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Choosing a Red-Eared Slider

By: Bruce Stutz

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While some animals are faced with extinction, the problem can be just the opposite in the pet trade - an overabundance of animals, so cheap and readily available that they become disposable pets. That's what's happened to the red-eared slider, a beautiful small turtle native to the Mississippi River drainage that has become the most popular turtle sold in pet stores throughout the world.

While these turtles are relatively easy to keep, they need care, good accommodations and proper nutrition to thrive. And if they do thrive they can live for a very long time - at least 25 years and more. Because they can be bought in a pet store for a few dollars, parents buy them for children as an "easy" small pet. When they get sick, or the children outgrow them, the turtles are often abandoned to shelters, or released into ponds where they threaten local species.

Many Red-Eared Sliders Abandoned

A survey of turtle and tortoise shelters shows that red-eared sliders make up the majority of their orphaned animals. While many offer these animals for adoption, with the animals so available in stores, few look to the shelters for their pets. The advice the shelters give is that these small turtles - as well as yellow-bellied sliders - do not make good pets for children. Turtles need daily care and, because of their longevity, they are a long-term commitment.

Federal regulations ban the sale of turtles less than 4 inches in size except for research or educational purposes. The regulations are aimed at preventing children from contracting Salmonella. Despite the ban on sales, the number of abandoned turtles continues to grow.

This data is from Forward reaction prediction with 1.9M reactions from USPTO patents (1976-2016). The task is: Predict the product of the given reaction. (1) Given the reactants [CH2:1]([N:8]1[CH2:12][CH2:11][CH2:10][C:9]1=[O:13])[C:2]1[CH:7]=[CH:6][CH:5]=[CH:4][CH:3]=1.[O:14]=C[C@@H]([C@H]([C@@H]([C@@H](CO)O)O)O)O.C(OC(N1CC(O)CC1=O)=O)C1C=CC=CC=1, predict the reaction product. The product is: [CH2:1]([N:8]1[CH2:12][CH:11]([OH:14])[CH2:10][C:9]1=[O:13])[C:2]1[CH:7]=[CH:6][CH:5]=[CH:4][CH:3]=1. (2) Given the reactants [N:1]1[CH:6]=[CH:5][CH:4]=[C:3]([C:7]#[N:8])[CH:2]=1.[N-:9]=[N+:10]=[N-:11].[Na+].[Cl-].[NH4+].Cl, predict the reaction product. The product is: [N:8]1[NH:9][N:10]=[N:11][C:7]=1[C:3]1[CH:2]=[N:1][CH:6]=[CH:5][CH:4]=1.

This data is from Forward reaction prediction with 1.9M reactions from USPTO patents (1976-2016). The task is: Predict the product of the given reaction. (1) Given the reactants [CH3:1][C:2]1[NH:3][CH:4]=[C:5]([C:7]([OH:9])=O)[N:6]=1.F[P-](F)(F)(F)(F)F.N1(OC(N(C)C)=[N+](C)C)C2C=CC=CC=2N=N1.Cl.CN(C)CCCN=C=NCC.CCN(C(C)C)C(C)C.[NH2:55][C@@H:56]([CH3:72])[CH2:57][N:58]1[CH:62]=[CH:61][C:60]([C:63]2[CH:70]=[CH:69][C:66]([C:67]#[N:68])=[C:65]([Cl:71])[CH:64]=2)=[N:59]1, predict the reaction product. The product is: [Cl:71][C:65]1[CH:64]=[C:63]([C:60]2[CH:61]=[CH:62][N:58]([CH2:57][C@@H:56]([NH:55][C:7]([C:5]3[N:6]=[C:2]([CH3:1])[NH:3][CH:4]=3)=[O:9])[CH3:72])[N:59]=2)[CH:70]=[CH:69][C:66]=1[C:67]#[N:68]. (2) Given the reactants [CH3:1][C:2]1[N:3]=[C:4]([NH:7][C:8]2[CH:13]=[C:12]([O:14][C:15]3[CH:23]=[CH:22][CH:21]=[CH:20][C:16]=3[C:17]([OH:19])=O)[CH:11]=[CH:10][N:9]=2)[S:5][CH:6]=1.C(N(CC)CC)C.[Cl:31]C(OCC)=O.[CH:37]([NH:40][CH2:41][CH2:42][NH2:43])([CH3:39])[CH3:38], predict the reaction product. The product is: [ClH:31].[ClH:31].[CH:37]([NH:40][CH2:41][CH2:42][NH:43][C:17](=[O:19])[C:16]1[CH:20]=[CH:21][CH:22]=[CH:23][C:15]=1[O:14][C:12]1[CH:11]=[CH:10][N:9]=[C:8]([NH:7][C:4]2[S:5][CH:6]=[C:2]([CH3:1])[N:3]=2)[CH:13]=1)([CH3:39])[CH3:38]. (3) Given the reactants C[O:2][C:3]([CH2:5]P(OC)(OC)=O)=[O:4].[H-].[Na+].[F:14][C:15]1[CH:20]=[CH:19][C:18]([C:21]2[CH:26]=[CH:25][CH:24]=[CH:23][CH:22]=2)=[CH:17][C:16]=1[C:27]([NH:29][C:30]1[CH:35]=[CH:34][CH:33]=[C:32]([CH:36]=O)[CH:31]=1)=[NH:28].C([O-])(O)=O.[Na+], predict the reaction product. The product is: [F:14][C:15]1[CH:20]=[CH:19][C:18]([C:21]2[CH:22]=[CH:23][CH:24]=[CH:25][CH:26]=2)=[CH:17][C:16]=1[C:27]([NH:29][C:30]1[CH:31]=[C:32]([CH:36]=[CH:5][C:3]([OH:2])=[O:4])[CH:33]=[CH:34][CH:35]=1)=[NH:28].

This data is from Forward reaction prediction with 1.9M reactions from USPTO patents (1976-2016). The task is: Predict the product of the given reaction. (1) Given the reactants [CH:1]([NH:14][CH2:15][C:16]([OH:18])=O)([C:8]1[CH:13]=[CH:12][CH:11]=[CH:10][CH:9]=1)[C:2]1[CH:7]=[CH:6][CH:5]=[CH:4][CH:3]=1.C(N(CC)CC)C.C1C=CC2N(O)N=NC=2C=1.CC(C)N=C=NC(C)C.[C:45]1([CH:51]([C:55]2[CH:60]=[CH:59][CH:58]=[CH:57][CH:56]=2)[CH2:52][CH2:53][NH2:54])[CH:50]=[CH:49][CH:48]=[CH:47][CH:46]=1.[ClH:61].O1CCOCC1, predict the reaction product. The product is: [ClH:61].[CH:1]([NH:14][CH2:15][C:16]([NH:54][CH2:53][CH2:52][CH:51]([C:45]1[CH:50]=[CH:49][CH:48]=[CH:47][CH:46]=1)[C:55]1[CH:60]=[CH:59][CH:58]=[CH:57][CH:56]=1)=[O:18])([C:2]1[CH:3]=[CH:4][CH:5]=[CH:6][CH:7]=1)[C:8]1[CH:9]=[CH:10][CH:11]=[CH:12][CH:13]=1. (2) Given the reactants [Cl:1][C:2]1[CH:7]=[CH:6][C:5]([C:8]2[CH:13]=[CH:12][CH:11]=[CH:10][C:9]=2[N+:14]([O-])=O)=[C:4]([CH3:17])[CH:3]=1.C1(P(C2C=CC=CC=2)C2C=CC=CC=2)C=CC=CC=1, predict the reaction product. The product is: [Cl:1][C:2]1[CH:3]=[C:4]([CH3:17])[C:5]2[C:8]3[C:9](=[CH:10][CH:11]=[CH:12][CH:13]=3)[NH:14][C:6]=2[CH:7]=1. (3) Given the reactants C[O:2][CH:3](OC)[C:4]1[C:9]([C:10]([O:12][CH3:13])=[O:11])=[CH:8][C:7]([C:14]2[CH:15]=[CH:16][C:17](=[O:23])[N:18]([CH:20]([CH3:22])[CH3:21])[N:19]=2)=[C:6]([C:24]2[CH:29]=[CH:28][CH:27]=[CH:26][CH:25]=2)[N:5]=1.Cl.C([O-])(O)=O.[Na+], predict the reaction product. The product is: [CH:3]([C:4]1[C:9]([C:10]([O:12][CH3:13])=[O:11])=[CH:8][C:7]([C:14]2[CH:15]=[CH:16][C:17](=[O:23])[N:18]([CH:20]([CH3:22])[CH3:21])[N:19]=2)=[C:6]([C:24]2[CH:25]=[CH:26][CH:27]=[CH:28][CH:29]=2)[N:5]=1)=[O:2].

Housing

Before purchasing a turtle or tortoise of any kind, make certain you will be able to house it. A red-eared slider needs a tank of at least 20 gallons. It will grow from the 5-inch length at purchase to nearly a foot. It needs both dry land and enough water enough to swim comfortably. As the turtle grows the tank will have to grow as well.

The best circumstance is an outdoor pond with sides high enough to keep the turtle from escaping. The temperature needs to be around 75 degrees Fahrenheit. The animal needs sun or full-spectrum light. And above all, these turtles need a varied diet. Proper turtle nutrition is a delicate balance of animal and plant protein not to be taken lightly. You should also know a veterinarian that can diagnose and treat turtle illnesses.

If you do decide to have a red-eared slider as a pet, contact a local animal shelter or local chapter of a turtle and tortoise society. You are fairly guaranteed then to get a healthy animal and a great deal of advice on how to care for it. When buying from a pet shop avoid buying turtles that are living in crowded or unclean conditions. Make certain the animal has clear eyes and no discharges from the nose or mouth.

And make certain to wash your hands thoroughly after handling the turtles, both in the store and at home. As fascinating and beautiful as they are, these animals are not toys.

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